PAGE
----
Speaking after talks with the head of the International Atomic Energy Agency (IAEA), top nuclear negotiator Ali Larijani brushed off the UN Security Council's demand for a halt in uranium enrichment by the end of the month as "not very important".
Head of the UN atomic watchdog Mohamed ElBaradei(L) shakes hands with Iran's Chief Nuclear Negotiatior, Ali Larijani in Tehran (AFP Photo)
"We are cooperating in a constructive manner... and Mr ElBaradei is here and the inspectors and cameras are here, so such a proposal is not very important to solve the problem," Larijani told reporters.
Hardline President Mahmoud Ahmadinejad also vowed there was "no room for defeat and retreat".
ElBaradei's 24-hour visit comes two days after Iran announced its scientists had successfully enriched uranium to make nuclear fuel.
The Islamic republic insists its program is a peaceful bid to generate electricity, but the enrichment process can be extended to make the fissile core of a nuclear warhead.
ElBaradei said his inspectors had taken samples to verify Iran's claim of a breakthrough in enrichment, and added that talks focusing on the demand for a suspension would continue.
"To build confidence we agreed that we will continue an intensive dialogue in the next few weeks with the aim of being able to move forward on this difficult and important issue," he said.
He said the only other result of the talks was an Iranian promise to "accelerate its efforts to work with us in next couple of weeks to provide clarity to the issue that we need to clarify" -- the kind of assurance he has heard before.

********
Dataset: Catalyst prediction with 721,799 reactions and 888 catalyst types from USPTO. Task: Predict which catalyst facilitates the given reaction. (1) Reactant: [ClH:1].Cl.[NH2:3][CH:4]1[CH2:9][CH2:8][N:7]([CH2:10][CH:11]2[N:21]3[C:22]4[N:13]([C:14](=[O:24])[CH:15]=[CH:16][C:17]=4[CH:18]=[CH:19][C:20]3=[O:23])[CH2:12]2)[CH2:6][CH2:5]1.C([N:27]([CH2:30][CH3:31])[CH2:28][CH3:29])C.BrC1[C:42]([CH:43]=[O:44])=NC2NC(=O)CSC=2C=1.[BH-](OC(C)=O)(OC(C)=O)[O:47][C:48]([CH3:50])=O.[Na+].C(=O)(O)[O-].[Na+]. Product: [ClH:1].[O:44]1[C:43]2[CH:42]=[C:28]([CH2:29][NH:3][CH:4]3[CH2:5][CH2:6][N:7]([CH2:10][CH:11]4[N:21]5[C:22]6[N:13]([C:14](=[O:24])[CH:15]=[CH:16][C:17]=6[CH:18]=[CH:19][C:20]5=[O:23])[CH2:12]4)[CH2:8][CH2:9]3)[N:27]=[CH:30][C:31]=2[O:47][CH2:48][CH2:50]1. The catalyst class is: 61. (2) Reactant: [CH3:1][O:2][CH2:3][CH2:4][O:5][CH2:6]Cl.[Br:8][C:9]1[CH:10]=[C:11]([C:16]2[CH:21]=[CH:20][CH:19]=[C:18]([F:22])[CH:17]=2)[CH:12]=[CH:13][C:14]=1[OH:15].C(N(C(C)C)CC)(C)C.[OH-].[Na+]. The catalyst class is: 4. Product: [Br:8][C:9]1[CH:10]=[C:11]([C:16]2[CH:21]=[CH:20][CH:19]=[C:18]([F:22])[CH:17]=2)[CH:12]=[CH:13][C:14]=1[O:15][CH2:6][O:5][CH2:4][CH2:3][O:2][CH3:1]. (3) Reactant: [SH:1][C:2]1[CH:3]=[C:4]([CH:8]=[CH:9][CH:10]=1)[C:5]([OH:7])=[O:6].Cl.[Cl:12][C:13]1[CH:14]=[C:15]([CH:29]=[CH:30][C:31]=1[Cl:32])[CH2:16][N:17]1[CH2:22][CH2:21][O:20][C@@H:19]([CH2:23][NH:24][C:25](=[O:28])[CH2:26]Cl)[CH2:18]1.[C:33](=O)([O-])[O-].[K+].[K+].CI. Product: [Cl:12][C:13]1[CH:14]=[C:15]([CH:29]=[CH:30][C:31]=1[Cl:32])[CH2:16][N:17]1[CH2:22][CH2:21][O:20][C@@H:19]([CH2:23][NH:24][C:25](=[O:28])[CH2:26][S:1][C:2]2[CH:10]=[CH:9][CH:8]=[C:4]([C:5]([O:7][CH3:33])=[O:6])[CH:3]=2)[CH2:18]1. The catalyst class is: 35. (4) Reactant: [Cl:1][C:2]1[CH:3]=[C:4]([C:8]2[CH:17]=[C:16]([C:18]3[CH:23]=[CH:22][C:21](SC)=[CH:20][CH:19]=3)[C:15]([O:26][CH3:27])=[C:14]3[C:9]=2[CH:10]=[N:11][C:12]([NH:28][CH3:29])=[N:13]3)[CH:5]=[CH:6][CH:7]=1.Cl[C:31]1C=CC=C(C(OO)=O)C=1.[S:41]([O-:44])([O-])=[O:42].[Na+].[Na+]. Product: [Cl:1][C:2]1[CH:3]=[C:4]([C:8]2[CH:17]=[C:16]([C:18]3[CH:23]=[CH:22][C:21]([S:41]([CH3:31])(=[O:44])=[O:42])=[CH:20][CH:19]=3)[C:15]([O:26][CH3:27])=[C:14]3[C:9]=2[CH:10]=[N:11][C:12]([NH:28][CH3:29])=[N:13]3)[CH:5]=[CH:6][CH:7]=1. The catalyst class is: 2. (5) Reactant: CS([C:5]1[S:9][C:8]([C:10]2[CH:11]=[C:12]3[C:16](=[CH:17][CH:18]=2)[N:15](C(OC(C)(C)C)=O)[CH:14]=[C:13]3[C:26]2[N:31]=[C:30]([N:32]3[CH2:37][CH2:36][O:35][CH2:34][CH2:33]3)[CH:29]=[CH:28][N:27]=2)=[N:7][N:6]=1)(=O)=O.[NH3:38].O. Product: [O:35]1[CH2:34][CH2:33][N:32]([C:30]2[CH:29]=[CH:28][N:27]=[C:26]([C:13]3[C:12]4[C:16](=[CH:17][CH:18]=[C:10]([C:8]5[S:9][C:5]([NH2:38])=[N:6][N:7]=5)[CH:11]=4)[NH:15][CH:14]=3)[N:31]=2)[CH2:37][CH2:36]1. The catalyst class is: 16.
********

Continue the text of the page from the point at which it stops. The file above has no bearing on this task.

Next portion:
The IAEA chief must give a report at the end of April on Iranian compliance with the Security Council deadline. After three years of investigations, the IAEA says it is still not in a position to say if Iran's ambitions are peaceful.
ElBaradei said "the picture is still hazy and not very clear".
In further diplomatic efforts, US Secretary of State Condoleezza Rice said the United Nations should consider adopting a resolution against Iran's nuclear program under chapter seven of the UN charter, which could allow military action.
Chapter seven sets out specific actions that can be taken when there is a threat to international peace or an act of aggression.
"When the Security Council reconvenes, there will have to be some consequence for that action and that defiance and we will look at the full range of options available," Rice said in Washington.
For its part, China announced that its assistant foreign minister would travel to Iran and Russia to discuss Iran's announcement in a bid to calm the growing tensions.
"We are concerned about the announcement and are also worried about the possible development of the situation," Chinese Foreign Ministry spokesman Liu Jianchao told a regular press conference.
Representatives of the five permanent members of the Council plus Germany are to meet in Moscow next Tuesday to discuss the crisis, with the long-running stand-off looking set to enter a period of far more robust diplomacy.
The United States has been prodding the Security Council to take a tough stand against the Islamic republic, including possible sanctions, but it has run into opposition from veto-wielding members Russia and China.
But oil-rich Iran has vowed it can weather any sanctions and face off an attack, and instead of slamming the brakes on enrichment has vowed to accelerate the process and reach an industrial-scale fuel production capacity.
"The enemies think they can stop Iran's development with a psychological war, propaganda and political pressure. But they do not know the Iranian nation is standing solid like a mountain and there is no room for defeat and retreat," state television quoted Ahmadinejad as saying.
"Today Iran is a nuclear country and enjoys the position of a powerful country."
The breakthrough in making fuel was with 164 centrifuges at a pilot plant in Natanz, and a senior official said Iran wanted to install 3,000 centrifuges within the next year.
Ahmadinejad also said Iran was working on advanced P2 centrifuges -- highly efficient devices that can enrich far more effectively than the P1 technology currently in use in Iran.
"Our centrifuges are the P1 type, and the next step is the P2, which has a capacity four times greater and on which we are presently conducting research," the president was quoted as saying by IRNA.